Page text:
The element of political risk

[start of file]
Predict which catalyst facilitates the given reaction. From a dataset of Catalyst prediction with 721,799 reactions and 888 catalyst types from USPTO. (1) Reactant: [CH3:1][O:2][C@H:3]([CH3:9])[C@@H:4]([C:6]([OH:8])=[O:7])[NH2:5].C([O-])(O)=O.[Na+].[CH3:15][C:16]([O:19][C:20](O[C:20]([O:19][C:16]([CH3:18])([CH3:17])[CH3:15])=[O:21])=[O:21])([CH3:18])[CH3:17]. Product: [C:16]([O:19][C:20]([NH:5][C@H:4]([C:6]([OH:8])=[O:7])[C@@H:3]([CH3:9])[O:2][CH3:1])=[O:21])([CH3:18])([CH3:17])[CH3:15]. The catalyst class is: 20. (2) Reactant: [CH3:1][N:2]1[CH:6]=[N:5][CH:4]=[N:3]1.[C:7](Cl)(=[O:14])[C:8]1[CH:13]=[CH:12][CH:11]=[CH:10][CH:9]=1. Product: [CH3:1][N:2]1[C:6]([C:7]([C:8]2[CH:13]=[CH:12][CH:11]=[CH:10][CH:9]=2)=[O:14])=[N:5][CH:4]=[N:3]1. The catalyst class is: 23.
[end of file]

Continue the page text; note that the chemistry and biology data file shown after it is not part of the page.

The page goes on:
ic recovery will not entail an instant improvement in the unemployment rate. The second observation made by market experts is that foreign players see something in Greece that we do not. These are people with cash who believe that Greece abounds with opportunities and are ready to invest. The lead, as usual, is taken by the opportunists in the shape of various funds willing to take greater risks. These are players who have studied Greece extensively and who know its disadvantages, such as the inefficient public administration and the reactions that investments inevitably stir. Despite this, however, they continue to show a keen interest, maybe because they believe that the country’s lenders will eventually make one last grand gesture on the debt issue. That, however, is where the good news ends, because we also have to factor in the element of political risk. On the one hand the government has failed to lower expectations regarding its performance in the European elections and, on the other, the opposition has turned the political arena into a battleground. If we were talking about a shift in power between, say, Christian democrats and social democrats, there wouldn’t be an issue. Instead, we are seeing threats and heavy-handed rhetoric and cannot say with any certainty what the political landscape will look like after May’s polls. A large section of the public has run out of patience and is angry; it is almost impossible to find a single person who is not fed up. And this is where the risk of self-fulfilling prophecy lies: Just as the economy starts to reach an equilibrium, the political scene will be on shaky ground and the backslide will continue. As is usual in such cases, uncertainty and fear over political developments will freeze the markets and therefore intensify the political instability. How can we end this vicious cycle and make 2014 the year that Greece restarts? Well, that is the big question indeed.